Once upon a time, Bryson Echiverri was just a ball boy — the first, in fact, for Thunder Mountain High School’s burgeoning basketball program that started a year after the school opened in 2008.
As a middle schooler, he watched as the older boys played on the hardwood in front of thundering Falcons fans.
“I just always wanted to be out on the floor and play in front of that crowd,” Echiverri said. “Back then, the crowds were real big, student sections and stuff. That was just my dream. I always wanted to play in front of everybody.”
Now, Echiverri is a 17-year-old senior, with two years of varsity playing time under his belt. He became the team’s starting point guard as a sophomore, a role he still plays today.
Along the way, he’s had a little coaching and mentoring help from a family member, who became TMHS’ basketball coach: John Blasco. Blasco married one of Echiverri’s family members before Echiverri was born, and the two bonded over sports, particularly baseball and basketball.
“Whenever he was over at our house, we were either throwing the baseball … or working on dribbling, passing,” Echiverri said.
“He would pitch to me out in the street and if I couldn’t hit it, I would always say, ‘Bad pitch, uncle!’” he added. “He was with me when I first ever hit a baseball at (age) 2.”
Blasco described Echiverri “like a son” to him. But he’s strived to hold Echiverri to the same expectations as the rest of the team. He said he’s actually prone to be harder on Echiverri than the others.
“We talk a lot about it — on and off the court — about where I’m coming from and what I see and the challenges I’m trying to push him through. I think he’s accepted that and embraced it quite well,” Blasco said.
Echiverri said he wouldn’t have it any other way.
“Sometimes I can get upset and give him attitude, but he knows I’m listening,” he said. “So I appreciate that — how hard he is on me.”
The coach, who has been the team’s first and only coach, said his nephew’s always been a gifted athlete. Last season, Echiverri was named to the All-Southeast Conference team, averaging 14 points per game. The focus lately has been on developing Echiverri’s skills as a leader on the team, Blasco said.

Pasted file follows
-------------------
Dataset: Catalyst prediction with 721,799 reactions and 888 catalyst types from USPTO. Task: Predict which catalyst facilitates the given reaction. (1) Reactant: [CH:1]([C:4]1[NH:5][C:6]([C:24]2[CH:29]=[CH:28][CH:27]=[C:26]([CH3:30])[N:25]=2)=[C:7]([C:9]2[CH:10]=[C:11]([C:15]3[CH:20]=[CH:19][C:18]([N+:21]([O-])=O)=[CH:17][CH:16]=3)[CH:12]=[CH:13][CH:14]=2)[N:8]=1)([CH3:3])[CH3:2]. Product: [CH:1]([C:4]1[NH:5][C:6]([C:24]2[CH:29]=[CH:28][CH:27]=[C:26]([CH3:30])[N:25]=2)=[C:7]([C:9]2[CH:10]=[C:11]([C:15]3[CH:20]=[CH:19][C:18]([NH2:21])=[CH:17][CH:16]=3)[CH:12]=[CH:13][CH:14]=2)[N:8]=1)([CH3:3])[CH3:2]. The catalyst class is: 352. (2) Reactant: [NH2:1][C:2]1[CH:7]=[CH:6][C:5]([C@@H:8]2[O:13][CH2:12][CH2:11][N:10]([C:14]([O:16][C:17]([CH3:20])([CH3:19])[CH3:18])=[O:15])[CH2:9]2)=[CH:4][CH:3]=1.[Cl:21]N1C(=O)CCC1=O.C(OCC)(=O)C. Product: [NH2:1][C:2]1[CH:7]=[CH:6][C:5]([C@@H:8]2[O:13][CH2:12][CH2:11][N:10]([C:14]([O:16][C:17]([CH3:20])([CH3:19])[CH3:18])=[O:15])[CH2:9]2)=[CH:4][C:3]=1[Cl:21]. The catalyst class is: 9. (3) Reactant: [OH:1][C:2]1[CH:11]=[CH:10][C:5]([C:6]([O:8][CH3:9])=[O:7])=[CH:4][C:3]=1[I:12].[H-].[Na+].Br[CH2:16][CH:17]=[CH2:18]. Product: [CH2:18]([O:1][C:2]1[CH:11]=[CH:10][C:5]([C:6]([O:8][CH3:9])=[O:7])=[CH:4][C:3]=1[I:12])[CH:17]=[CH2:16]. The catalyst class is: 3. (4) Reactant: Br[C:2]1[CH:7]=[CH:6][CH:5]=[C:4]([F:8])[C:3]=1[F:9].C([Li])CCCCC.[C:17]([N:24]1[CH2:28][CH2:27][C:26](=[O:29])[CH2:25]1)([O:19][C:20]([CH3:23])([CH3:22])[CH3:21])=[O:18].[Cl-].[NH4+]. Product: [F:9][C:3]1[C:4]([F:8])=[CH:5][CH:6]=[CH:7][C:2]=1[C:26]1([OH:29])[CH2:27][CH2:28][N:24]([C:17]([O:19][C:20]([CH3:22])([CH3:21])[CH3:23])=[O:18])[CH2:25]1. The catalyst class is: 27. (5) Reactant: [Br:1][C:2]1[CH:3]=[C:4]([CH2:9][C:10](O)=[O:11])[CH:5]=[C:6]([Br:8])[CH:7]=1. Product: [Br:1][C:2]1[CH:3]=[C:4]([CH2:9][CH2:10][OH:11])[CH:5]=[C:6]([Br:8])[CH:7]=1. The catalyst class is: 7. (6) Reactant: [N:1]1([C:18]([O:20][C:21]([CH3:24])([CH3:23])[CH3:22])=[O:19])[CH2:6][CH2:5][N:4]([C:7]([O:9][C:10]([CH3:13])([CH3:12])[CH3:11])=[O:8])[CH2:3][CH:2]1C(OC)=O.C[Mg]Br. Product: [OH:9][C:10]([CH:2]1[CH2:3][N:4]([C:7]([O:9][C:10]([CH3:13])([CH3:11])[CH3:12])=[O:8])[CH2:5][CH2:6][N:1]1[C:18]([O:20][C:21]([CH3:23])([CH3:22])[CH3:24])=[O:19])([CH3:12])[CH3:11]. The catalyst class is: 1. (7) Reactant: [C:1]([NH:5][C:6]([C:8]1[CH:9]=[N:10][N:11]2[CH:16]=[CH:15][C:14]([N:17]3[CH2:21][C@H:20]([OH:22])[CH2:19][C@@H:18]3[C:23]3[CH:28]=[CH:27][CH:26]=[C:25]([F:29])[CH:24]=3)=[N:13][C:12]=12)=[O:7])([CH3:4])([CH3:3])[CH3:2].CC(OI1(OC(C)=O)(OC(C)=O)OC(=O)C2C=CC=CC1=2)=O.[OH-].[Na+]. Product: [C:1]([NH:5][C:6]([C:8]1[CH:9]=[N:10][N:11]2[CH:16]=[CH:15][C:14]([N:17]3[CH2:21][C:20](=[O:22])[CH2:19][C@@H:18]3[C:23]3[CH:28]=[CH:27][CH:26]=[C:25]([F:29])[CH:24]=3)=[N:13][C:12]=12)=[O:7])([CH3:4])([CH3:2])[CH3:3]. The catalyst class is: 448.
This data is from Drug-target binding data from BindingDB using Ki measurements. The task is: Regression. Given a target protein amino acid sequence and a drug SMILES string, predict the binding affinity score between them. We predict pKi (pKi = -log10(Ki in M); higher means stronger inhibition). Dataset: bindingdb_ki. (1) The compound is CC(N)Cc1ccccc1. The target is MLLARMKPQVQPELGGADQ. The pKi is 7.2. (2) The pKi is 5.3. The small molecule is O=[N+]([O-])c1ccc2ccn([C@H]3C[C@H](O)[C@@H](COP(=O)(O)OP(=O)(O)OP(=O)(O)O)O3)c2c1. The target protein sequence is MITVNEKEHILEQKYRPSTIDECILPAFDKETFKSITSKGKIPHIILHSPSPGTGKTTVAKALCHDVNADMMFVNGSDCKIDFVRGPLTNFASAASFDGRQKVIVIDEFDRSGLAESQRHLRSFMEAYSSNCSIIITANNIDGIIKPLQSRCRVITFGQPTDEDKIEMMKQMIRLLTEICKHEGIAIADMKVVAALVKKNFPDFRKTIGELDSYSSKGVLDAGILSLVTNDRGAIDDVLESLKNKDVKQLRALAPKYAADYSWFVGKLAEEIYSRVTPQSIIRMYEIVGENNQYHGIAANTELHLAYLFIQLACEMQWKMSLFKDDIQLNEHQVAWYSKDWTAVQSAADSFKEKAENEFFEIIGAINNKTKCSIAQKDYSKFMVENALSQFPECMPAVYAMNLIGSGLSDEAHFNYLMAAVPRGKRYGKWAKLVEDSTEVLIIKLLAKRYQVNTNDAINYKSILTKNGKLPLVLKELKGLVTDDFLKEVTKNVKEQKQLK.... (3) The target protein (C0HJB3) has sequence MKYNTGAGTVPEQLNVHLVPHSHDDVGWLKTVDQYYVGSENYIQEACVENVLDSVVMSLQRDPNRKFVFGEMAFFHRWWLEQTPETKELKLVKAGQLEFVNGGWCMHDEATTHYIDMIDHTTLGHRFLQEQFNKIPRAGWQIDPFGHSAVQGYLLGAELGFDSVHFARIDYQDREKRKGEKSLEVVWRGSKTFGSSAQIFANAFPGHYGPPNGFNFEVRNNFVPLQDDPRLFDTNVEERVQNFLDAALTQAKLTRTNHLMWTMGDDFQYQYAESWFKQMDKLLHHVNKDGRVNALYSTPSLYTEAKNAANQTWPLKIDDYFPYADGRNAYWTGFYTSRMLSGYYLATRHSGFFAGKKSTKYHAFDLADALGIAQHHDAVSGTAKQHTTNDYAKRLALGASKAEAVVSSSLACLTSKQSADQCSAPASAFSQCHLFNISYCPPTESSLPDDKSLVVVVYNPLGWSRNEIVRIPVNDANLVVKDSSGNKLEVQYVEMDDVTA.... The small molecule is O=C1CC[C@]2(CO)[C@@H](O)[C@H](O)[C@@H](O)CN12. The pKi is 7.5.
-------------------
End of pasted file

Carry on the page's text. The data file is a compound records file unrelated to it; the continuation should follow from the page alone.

“As he’s matured and going into this year, he’s definitely understood how his attitude and how his communication skills to his teammates is very valuable,” Blasco said. “So he’s got to have a more positive tone and a more positive constructive criticism to how he works with his teammates.”
He added, “As a sophomore, all you know is going to play basketball. As a senior, it’s about your team but also putting them all in the best situations and helping them succeed in a positive way.”
2020 is Echiverri’s final year on the Falcons’ court, marking an end to the decade-long basketball coach relationship the two have had.
“It’s going to be hard not having him around here with me (next season) because he’s been around for so long,” Blasco said. “But I’m definitely excited to see what he can do at the next level.”
But first, Blasco and Echiverri will attend to some unfinished business: claiming the region championship. In each of the last two regional tournaments, the Falcons have finished behind Juneau-Douglas High School: Yadaat.at Kalé and Ketchikan.
Echiverri said he remembers cutting down the nets as a ball boy in 2014, the year the Falcons won their second consecutive Region V title. Ever since then, he dreamed of the day he would do it while playing for the Falcons.
“I just really want that feeling again,” Echiverri said.
• Contact sports reporter Nolin Ainsworth at 523-2272 or firstname.lastname@example.org.